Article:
Saturday, March 6, 2010

Improbable impossibles

This is the popular version of a quotation attributed to Sir Arthur Conan Doyle:

When you have eliminated the impossible, whatever remains, however improbable, must be the truth. It is stupidity rather than courage to refuse to recognize danger when it is close upon you.

This is what Sir Arthur Conan Doyle actually wrote in The Adventure of Bruce-Partington Plans (p.925 of the edition I read):

We must fall back upon the old axiom that when all other contingencies fail, whatever remains, however improbable, must be the truth.

Is precision important? Or, would one be accused of being annoyingly pedantic?

I suppose it depends on the company one keeps.

The English, Germans and the Japanese are peoples that value precision. Their legal and engineering history proves it.

The rest of the world, Malaysia included, tends to feel that "near enough is good enough".

3 comments:

walla said...

page 28
http://is.gd/9Nrln

page 7 conclusion
http://is.gd/9Nsml

http://is.gd/9NsVH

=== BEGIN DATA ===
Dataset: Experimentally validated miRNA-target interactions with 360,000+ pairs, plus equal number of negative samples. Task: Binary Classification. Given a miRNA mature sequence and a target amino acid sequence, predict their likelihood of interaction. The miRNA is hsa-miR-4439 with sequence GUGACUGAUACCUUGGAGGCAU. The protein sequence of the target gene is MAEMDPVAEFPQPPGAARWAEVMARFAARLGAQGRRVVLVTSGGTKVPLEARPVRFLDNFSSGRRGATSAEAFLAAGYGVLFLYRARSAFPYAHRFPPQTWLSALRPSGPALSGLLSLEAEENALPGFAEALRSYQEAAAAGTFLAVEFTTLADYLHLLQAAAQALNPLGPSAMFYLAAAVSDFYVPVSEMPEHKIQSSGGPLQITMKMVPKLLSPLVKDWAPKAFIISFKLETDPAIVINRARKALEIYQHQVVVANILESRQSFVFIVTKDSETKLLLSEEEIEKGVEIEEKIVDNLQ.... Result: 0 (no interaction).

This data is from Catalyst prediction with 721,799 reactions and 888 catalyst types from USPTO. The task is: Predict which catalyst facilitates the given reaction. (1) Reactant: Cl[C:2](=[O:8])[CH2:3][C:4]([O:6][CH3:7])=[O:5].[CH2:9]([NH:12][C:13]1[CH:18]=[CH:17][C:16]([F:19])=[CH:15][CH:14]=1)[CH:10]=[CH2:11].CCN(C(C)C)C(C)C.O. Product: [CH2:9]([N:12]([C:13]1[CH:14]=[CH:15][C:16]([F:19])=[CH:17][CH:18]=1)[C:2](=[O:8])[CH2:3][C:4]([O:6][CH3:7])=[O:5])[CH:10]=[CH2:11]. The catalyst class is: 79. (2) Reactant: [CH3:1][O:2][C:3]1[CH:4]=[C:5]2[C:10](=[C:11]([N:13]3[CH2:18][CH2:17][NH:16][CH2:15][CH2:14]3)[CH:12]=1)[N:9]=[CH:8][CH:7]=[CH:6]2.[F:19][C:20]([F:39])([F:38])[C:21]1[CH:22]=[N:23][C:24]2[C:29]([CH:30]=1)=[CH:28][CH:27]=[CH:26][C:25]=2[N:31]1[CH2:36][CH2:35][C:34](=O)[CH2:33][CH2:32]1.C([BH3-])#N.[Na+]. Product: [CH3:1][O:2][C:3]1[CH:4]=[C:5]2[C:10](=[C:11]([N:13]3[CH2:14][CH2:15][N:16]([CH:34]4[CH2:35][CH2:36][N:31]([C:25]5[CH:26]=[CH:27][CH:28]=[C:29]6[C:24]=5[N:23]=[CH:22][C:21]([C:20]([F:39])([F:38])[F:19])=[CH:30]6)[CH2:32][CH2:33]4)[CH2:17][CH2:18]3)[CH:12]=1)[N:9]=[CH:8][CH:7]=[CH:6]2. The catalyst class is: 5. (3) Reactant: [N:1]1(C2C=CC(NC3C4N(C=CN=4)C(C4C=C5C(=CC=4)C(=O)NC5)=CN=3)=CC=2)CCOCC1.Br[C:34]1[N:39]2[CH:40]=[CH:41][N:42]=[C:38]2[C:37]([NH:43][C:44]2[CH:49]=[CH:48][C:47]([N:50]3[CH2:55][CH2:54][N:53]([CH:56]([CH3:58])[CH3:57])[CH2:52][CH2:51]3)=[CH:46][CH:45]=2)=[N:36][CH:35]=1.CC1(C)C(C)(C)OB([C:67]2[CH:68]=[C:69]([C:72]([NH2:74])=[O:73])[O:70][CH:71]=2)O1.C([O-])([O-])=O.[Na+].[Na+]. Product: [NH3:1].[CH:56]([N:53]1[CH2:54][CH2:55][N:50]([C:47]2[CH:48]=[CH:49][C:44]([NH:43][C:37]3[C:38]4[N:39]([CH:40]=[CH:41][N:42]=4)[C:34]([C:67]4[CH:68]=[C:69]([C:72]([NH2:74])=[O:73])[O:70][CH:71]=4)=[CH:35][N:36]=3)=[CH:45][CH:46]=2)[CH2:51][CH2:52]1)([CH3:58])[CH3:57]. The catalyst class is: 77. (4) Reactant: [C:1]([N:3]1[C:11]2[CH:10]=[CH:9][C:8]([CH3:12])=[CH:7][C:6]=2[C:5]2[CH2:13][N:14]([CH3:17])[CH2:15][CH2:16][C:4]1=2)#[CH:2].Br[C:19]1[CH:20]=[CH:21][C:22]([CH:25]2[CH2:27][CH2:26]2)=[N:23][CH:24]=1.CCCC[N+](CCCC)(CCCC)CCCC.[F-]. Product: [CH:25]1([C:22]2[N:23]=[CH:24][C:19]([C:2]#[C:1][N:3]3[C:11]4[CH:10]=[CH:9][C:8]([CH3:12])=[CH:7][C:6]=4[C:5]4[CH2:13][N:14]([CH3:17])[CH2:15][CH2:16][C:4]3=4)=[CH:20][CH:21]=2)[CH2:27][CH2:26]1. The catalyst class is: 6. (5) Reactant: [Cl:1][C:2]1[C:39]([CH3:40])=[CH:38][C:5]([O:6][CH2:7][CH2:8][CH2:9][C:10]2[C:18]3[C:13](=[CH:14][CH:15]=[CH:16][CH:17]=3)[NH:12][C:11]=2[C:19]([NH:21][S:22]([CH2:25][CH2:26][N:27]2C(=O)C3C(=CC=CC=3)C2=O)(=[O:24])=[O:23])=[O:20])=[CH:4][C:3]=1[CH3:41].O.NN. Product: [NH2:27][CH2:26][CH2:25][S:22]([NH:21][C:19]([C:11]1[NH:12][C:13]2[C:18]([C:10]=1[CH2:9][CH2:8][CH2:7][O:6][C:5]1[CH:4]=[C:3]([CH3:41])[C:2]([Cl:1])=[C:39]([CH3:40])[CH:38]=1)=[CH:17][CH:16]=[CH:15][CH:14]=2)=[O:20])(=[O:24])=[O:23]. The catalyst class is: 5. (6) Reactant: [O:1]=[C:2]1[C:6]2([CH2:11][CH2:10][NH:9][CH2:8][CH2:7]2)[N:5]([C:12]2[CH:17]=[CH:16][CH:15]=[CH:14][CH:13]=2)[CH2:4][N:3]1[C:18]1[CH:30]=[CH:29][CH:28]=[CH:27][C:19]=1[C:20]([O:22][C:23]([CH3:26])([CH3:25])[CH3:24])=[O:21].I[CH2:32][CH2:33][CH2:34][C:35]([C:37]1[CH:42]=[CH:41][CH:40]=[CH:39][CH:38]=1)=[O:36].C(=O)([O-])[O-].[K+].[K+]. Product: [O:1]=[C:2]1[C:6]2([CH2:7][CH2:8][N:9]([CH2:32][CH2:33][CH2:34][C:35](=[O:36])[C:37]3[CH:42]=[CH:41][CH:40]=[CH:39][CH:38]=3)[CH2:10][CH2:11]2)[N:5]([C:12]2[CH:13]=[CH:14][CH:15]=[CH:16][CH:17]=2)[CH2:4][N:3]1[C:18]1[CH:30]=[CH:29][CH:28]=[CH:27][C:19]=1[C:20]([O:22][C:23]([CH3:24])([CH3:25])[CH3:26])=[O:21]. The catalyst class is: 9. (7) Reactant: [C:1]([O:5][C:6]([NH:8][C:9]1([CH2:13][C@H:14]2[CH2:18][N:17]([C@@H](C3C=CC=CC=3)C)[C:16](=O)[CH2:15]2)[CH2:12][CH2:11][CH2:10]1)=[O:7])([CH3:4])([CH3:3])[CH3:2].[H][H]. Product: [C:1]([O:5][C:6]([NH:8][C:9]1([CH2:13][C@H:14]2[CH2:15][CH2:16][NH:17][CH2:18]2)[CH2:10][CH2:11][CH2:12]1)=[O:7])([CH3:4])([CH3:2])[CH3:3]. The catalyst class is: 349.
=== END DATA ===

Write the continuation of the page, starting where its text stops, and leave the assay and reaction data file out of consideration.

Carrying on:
de minimis said...

Well done, dr walla. Very precise research. You make the impossible improbably probable! By taking the bait you win the Precision Award ;)

donplaypuks® said...

The is something in the German language and system that we would do well to study and research.

Germany has produced soem of the greatest philosopher, mathematicians, writers and scientists the world has ever know from Kant (Critique of pure reason) to Planc (quantum physics), Born, Einstein, Heisenberg (uncertainty principle) Leibnitz, Hegel, Marx, Benz, Daimler, Von Braun (rocket scientist) Gutenberg (printing) and many others.

They are creative as well - Aigner, Boss, Escada are all German.

But there's that blot of Hitler! Sigh!

dpp
We are all of 1 race, the Human race